My kids and I were watching a “Christian” movie together one evening. It was horrible. The kids were complaining. I wanted to complain. I kept telling the kids, “It’s almost over, and then we will do something else.”
It’s that last phrase that I’ve been thinking about lately as I’ve been ministering to people in pain and preaching through 1 Peter. “It’s almost over, and then we will do something else.”
Most church people have heard this idea concerning the temporality of this world a lot. Yet, despite all the rhetoric, I along with many others still feel the magnetic pull of fame from this world. A desire exists to be famous and live for the applause of others despite reality showing us that the applause does not satisfy nor does the applause last.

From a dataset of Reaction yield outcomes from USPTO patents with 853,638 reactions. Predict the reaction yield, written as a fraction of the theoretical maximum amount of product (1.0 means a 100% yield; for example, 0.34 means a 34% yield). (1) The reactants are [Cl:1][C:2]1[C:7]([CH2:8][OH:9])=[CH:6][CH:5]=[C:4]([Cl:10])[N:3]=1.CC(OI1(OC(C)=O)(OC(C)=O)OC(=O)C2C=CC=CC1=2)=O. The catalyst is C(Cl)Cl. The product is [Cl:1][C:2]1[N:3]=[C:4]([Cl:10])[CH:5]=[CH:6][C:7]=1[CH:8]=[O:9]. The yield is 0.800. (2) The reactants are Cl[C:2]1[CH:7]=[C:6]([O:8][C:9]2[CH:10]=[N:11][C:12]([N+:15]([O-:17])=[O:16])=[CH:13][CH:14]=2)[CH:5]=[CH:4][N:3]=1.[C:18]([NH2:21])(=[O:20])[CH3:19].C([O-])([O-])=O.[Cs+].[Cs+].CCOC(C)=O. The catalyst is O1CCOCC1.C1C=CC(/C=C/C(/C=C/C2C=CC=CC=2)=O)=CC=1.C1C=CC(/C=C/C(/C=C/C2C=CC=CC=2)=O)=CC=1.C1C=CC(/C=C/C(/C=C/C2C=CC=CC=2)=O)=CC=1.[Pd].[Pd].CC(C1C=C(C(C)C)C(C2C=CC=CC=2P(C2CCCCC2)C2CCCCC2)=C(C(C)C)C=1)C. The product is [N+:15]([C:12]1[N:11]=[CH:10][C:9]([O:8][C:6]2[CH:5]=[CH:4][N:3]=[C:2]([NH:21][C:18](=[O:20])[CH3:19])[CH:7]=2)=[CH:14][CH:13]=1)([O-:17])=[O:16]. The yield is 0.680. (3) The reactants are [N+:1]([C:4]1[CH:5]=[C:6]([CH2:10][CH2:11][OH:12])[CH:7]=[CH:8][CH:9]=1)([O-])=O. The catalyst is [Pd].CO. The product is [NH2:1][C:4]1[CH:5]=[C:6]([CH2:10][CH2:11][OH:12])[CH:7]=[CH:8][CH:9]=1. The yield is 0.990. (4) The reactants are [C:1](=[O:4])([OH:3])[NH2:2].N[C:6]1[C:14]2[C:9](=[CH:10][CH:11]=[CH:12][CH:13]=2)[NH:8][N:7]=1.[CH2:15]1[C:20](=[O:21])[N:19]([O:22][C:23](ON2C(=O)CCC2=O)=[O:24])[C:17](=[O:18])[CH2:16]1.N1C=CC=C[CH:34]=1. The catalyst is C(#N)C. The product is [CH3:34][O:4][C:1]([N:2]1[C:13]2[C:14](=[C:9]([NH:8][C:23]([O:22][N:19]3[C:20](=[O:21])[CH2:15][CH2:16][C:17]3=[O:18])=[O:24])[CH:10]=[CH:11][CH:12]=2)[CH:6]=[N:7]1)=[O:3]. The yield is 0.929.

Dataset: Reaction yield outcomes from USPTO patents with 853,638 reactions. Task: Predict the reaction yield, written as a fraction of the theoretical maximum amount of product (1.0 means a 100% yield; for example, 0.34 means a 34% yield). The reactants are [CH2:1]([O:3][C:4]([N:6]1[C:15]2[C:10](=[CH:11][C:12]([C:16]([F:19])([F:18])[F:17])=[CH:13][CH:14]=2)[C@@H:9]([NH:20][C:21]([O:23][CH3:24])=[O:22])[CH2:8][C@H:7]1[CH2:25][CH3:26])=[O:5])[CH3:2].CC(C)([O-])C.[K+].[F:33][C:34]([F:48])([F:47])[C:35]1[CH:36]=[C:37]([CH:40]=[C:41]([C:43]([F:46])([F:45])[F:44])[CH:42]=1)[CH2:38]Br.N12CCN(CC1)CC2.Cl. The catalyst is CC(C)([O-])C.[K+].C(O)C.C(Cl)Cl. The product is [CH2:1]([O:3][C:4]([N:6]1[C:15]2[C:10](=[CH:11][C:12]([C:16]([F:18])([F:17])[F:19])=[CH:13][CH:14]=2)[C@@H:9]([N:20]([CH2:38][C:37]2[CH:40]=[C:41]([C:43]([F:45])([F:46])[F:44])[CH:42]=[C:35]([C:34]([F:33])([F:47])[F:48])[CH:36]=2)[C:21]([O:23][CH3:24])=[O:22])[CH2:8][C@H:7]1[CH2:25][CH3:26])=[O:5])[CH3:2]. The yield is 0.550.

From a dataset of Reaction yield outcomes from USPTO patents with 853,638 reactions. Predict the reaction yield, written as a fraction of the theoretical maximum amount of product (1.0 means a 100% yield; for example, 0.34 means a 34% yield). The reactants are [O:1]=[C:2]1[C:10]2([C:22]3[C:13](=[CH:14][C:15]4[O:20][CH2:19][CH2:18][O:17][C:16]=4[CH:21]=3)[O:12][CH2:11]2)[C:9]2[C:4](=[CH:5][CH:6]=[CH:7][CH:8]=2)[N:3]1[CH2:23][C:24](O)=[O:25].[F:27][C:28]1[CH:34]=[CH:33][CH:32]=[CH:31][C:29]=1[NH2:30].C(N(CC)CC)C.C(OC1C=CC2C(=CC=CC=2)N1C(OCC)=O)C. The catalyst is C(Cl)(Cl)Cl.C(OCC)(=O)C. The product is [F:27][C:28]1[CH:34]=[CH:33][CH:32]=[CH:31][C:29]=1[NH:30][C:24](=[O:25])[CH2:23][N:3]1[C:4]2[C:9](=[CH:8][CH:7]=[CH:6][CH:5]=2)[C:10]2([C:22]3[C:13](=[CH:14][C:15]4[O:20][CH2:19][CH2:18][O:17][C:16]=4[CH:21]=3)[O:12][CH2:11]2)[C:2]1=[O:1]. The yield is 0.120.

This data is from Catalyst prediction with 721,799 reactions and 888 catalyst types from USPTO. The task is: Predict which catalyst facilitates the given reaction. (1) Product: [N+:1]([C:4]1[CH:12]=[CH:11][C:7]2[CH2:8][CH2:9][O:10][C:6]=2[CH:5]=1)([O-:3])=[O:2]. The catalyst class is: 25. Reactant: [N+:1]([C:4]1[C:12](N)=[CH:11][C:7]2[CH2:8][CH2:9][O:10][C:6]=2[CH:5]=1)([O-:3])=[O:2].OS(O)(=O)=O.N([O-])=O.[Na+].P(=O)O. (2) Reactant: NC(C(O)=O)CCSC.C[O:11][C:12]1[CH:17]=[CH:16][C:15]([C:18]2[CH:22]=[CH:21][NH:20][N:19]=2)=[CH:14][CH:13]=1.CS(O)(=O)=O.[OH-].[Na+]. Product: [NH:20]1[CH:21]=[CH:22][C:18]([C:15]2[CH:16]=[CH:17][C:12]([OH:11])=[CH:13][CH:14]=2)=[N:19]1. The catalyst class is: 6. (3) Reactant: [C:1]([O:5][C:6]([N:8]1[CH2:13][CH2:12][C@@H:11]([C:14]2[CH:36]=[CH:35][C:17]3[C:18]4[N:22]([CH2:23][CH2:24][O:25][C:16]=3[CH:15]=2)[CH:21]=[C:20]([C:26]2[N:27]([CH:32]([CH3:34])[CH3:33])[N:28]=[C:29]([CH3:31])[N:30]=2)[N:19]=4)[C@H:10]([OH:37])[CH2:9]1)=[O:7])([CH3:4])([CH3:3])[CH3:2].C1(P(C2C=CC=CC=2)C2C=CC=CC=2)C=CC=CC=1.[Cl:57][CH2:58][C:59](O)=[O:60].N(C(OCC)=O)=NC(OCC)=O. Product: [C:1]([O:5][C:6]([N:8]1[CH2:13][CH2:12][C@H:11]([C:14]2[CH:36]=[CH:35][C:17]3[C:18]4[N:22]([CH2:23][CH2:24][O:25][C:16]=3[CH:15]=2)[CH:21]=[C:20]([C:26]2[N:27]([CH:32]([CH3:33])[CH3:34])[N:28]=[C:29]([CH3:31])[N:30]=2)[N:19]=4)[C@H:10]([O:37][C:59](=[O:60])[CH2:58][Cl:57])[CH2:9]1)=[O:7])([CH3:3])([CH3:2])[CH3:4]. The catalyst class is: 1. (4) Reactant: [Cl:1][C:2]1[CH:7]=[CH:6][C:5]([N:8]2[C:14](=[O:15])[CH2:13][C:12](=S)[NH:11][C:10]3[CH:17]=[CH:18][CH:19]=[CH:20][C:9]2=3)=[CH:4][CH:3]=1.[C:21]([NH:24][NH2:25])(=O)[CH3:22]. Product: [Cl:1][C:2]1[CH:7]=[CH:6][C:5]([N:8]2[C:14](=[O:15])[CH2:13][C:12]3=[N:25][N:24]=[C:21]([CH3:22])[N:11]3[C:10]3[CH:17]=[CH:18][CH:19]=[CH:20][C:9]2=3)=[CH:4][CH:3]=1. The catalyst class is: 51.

Recently, I watch an aged and feeble Yogi Berra, one of the greatest baseball catchers of all time and an excellent manager, at the age of 90 cut a celebratory cake with the help of an assistant. I also recently sat beside an incredibly strong man who had built a small empire as he took his last breath while his family grieved and his body failed.
Life catches up to us all, and death tackles us to the ground.
For this reason, the preacher of Ecclesiastes writes, “It is better to go to the house of mourning than to go to the house of feasting, for this is the end of all mankind, and the living will lay it to heart” (Eccl 7:2).Wisdom whispers in the house of mourning.
This world ends and so does its applause. Prepare for the after show.
So, Christian, don’t strive to be the best selling author. Don’t strive to build a crystal cathedral. Don’t strive to be PTA parent of the year, coach of the year, salesperson of the year, keynote speaker, or convention president.
Strive to be a faithful servant of God in the midst of all seasons and all circumstances. Live for the applause of heaven given to the glory of God.